BLUE HILL — The candidates for district attorney in the Nov. 4 election debated drug court, plea bargains and the goings-on inside the prosecutor’s office during a forum at the Blue Hill Library Tuesday.
Republican Matt Foster is on the ballot for District 7, which encompasses Hancock and Washington counties.
Assistant District Attorney Bill Entwisle is the Democratic candidate.
Foster shared details of the aforementioned goings-on during his opening statement, at which point a DA’s office employee began yelling at him.
Foster said the employee had a dispute with a relative and made a complaint about her “cousin’s husband driving” when his license had been suspended.
The DA brought charges and was seeking jail time in the case even though those charges usually are just fines, Foster said.
Foster was appointed to represent the husband.
The DA’s office ignored requests for discovery, meaning evidence and files, in the case, resulting in a court sanction and a $300 fine for the DA. The fine was paid for by taxpayers, the candidate said.
“What should make you angry is the DA’s office allowed an employee to use that office for a personal vendetta against a relative,” Foster said.
Foster had just told the audience “I won’t let that happen,” when the employee in question, file clerk Andrea Nunn, stood up and began shouting at Foster.
“It’s not personal,” Nunn said. “I’m required to have a license. His client should also. It was Judge Mallonee who said ‘I’ll see you in jail.’”
Penobscot Bay Press Publisher Nat Barrows, who was moderating the event, approached Nunn.
“Excuse me, you’re out of order,” Barrows said to Nunn and tried to get her to sit down.
Nunn left and the debate resumed.
Each candidate was asked to state his position on domestic abuse plea bargains.
“A plea bargain is a negotiated resolution to a case,” Entwisle said. “It involves a conviction we obtained without going to trial.
“Our strongest cases are where we don’t go to trial. There’s plenty of evidence.” So those cases are negotiated outside of trial.
“That’s the process we’ll continue to use and it’s an appropriate way to manage the resources of the office,” Entwisle said.
Entwisle said his office would continue to work with law enforcement and The Next Step Domestic Violence Project to make victims feel safe to come forward.
Foster said he saw Governor Paul LePage speak in Jonesboro a few months ago.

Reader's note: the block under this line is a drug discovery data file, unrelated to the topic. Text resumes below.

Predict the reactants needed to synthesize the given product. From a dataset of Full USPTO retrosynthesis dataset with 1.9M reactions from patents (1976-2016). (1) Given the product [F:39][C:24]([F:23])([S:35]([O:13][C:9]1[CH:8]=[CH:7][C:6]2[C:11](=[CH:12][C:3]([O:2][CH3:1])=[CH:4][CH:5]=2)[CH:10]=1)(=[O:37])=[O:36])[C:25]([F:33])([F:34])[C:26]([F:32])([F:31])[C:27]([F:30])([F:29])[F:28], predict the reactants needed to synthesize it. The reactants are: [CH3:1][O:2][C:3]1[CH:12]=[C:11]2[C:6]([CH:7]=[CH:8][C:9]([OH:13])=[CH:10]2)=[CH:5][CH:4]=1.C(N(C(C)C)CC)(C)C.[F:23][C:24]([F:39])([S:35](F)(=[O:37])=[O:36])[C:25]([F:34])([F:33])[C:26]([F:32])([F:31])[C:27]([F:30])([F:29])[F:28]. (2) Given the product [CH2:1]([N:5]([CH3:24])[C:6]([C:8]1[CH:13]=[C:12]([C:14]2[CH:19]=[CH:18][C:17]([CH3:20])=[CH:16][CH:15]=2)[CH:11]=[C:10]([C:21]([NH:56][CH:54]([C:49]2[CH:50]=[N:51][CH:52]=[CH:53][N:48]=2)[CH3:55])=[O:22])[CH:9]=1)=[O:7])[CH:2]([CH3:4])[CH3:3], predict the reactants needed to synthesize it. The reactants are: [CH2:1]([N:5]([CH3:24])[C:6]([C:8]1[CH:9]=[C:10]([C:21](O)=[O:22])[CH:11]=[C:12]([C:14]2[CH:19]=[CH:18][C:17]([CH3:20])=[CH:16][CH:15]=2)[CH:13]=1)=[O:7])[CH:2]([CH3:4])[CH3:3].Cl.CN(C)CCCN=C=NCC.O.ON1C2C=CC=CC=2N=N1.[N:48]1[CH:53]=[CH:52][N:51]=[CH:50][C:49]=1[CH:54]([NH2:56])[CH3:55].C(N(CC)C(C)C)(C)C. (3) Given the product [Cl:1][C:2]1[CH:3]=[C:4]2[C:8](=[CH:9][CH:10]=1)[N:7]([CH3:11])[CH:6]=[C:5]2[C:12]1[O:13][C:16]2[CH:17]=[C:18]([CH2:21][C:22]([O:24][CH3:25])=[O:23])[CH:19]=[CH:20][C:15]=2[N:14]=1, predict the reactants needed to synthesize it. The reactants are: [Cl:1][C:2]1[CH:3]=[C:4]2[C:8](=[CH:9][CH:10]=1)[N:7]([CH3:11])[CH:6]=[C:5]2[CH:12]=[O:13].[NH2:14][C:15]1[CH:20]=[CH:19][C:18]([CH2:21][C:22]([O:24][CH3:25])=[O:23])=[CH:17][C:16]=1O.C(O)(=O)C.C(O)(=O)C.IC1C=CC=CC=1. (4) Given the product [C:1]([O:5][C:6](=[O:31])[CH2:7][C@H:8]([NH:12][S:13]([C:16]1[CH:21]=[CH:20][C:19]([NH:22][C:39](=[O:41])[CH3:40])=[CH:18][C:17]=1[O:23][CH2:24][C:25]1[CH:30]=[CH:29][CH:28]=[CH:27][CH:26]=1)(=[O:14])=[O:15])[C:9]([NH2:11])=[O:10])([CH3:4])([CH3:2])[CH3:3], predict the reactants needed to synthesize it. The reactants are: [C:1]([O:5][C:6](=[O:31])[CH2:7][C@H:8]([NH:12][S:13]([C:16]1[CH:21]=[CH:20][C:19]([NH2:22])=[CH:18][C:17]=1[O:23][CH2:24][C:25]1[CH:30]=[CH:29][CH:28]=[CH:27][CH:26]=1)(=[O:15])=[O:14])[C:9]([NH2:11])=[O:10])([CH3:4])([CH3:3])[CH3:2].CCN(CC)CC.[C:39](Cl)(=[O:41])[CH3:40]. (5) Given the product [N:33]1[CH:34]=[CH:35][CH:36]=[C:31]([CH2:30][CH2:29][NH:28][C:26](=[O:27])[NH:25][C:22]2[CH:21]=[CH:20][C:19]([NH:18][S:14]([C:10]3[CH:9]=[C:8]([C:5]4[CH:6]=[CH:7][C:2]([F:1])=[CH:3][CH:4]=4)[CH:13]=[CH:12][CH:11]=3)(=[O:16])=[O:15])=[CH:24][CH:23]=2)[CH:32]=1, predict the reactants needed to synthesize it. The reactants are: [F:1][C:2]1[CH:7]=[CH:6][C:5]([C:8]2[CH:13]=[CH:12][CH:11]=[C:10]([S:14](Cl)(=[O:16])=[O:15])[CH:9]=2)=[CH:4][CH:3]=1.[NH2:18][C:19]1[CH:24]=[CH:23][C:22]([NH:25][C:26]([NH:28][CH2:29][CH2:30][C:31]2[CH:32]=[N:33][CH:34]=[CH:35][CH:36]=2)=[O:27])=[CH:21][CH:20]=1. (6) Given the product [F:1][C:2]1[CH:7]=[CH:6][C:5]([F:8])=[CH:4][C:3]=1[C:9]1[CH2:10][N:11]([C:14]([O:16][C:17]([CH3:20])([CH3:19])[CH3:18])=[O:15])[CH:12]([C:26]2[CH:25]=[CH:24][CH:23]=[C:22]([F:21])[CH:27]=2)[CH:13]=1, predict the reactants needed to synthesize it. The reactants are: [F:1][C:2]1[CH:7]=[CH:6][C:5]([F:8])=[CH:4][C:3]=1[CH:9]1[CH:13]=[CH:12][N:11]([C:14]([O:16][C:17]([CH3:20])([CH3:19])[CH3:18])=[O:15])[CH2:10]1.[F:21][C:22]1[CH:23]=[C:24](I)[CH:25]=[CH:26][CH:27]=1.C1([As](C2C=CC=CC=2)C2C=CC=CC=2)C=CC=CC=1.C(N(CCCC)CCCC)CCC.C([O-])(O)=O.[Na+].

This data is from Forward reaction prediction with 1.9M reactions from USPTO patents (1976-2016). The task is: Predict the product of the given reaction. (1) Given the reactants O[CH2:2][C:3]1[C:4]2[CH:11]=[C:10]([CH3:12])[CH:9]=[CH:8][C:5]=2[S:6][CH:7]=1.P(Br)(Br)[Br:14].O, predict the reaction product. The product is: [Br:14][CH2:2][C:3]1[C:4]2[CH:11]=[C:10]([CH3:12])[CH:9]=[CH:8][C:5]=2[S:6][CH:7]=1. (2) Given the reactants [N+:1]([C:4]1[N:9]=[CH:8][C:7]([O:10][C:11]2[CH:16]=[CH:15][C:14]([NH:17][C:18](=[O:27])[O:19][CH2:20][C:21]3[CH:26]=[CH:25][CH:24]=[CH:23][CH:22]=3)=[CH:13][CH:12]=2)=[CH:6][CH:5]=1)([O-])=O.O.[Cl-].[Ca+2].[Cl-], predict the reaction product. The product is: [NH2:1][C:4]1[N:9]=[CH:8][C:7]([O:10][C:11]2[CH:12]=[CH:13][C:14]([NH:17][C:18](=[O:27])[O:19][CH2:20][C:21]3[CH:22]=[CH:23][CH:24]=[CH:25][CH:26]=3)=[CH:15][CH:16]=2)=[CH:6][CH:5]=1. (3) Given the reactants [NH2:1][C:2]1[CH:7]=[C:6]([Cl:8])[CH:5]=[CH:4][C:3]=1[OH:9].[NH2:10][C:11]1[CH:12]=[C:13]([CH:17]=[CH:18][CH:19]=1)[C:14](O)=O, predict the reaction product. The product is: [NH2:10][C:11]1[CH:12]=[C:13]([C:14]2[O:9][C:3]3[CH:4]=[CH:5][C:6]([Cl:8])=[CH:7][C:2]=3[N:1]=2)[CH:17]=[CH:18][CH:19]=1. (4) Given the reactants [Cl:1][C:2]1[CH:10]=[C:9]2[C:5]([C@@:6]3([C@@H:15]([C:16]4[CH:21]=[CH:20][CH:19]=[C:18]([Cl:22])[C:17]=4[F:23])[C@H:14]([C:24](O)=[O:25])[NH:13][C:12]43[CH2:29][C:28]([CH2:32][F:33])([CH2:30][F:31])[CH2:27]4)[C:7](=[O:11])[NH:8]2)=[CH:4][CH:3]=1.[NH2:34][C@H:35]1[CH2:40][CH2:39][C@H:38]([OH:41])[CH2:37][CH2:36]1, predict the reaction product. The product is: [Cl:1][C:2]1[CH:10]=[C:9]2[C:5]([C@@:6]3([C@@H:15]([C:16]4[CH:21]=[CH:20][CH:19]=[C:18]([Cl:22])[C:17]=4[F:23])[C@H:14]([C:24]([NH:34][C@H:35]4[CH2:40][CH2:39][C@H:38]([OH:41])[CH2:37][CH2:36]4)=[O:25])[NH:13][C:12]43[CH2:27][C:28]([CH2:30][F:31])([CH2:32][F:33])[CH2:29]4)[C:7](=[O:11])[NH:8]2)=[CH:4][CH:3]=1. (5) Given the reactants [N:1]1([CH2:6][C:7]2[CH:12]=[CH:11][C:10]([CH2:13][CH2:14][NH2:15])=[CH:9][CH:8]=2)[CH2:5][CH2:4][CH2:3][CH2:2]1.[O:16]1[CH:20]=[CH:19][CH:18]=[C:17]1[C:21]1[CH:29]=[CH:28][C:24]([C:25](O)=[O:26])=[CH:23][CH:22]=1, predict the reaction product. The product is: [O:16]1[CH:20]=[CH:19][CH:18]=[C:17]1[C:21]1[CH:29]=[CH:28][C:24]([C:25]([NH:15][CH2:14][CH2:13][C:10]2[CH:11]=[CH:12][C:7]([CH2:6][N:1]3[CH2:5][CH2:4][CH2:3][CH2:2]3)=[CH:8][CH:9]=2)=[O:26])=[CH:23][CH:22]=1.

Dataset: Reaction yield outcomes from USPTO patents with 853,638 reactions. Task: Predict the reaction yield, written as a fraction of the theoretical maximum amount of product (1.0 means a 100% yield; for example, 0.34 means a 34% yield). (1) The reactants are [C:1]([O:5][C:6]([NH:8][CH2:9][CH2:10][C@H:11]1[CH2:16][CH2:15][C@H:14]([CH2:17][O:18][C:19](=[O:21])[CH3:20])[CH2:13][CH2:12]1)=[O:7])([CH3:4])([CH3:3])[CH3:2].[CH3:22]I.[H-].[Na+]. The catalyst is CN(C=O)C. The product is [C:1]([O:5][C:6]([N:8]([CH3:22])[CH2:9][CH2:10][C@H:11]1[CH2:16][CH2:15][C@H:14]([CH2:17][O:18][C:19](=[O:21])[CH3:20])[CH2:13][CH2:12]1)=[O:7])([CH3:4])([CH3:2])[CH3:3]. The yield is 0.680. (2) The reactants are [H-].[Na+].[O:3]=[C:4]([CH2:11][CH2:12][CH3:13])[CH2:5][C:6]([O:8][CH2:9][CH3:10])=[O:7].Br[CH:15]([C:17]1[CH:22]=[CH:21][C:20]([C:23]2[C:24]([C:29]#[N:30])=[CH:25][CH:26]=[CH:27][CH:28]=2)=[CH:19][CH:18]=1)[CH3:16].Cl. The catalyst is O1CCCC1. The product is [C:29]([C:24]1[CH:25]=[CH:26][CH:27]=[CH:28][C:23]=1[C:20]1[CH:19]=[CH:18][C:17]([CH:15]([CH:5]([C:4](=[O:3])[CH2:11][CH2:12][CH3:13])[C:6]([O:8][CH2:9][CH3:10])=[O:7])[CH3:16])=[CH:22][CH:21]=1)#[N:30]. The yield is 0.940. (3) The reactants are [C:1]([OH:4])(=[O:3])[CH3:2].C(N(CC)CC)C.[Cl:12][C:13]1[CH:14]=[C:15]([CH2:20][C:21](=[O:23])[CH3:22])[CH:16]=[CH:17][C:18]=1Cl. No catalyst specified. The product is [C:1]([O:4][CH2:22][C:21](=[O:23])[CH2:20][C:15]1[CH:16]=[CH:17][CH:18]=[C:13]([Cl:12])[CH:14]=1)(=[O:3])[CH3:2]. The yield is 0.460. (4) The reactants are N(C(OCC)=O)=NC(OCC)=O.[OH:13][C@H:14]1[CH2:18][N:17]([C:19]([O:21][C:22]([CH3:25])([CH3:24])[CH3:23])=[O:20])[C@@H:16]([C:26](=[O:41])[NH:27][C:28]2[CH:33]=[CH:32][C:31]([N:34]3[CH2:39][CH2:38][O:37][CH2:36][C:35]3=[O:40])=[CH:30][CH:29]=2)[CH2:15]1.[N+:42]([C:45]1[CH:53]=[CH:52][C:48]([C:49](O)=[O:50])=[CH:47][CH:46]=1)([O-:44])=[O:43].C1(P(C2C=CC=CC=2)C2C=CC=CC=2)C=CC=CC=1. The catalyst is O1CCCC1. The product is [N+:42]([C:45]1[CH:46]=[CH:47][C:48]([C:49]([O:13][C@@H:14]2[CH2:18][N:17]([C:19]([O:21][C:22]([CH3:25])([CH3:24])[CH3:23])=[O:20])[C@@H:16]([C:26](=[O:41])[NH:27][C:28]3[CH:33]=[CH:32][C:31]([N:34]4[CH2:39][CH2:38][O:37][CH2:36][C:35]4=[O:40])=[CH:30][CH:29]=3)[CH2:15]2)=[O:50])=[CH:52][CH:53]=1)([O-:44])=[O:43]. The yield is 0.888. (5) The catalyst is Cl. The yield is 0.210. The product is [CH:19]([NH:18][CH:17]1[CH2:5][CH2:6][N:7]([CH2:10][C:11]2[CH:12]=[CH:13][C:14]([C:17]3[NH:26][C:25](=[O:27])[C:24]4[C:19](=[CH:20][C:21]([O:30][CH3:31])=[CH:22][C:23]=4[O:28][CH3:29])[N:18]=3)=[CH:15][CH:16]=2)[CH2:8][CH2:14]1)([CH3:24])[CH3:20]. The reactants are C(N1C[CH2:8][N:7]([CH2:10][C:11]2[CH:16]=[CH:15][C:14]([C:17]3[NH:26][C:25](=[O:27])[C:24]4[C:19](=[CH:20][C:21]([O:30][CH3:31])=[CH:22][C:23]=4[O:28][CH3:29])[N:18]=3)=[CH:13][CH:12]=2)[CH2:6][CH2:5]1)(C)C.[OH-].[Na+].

When LePage heard Foster was a candidate for DA, the Governor allegedly told him, “We have a real problem with the Hancock County DA because they have dismissed, lost or pled down over 60 percent of their domestic violence cases.”
“We need to be sure if it’s a one-time event or a chronic domestic violence abuse,” Foster said. For one-timers, he said, “That type of person should be dealt with differently.”
In terms of plea bargaining, making a determination between chronic domestic violence abuse and single incidents of violence are important because the law does not, Foster said. “We need to dig deeper so we make the right decisions.”
The candidates debated drug court’s utilization as well.
Foster said Hancock County’s drug court program isn’t used as much as it could. There are 10 people enrolled in Hancock County’s program and five enrolled in Washington County’s program, he said.
“That’s not full utilization of that resource,” Foster said. “If they were being supported, they would be full because there’s plenty of people out there who could use those services.”
In rebuttal, Entwisle said, “The idea of drug court, that it’s a responsibility of the DA’s office that there’s a low enrollm
ent, displays a fairly superficial understanding of how drug court works.”
“We do not decide who goes into drug court,” Entwisle said. “That’s just one example of an incorrect statement that our office is not functioning properly.”
The drug court team includes judges, a drug court case manager, treatment professionals and law enforcement.
“To say I don’t have an understanding is incorrect,” Foster replied. “There needs to be an offer from the DA’s office that’s acceptable to the team or the person doesn’t get into drug court. So they have de facto veto power over drug court.”
Each candidate gave a closing statement.
“There’s a choice to be made here,” Entwisle said. “I’m the best qualified candidate to be your next DA. I’ve been fighting for your public safety since 2003. I bring the experience, the background to do the job that needs to be done.
“I have the skill and background to manage the office. I understand how to assess cases, decide which cases are worthy of prosecution.”
“I’m motivated by holding offenders accountable and serving you to attain justice in every case,” Entwisle said.
Foster told a story about his best friend who’s worked for Verizon and then FairPoint for years. He knows everything there is to know about the industry, but he wouldn’t be appointed the next CEO of FairPoint.
“Those aren’t the skill sets that are necessary to do the job,” Foster said.
The office of district attorney is “managing an office, managing people,” Foster said.
“I was a combat medic in the 82nd Airborne Division,” Foster said. “I was a city councilor. I was master of the Lygonia Lodge. I’m a Shriner. I would do a good job for you and I would always keep your best interest at heart. I would really ask for your vote in November.”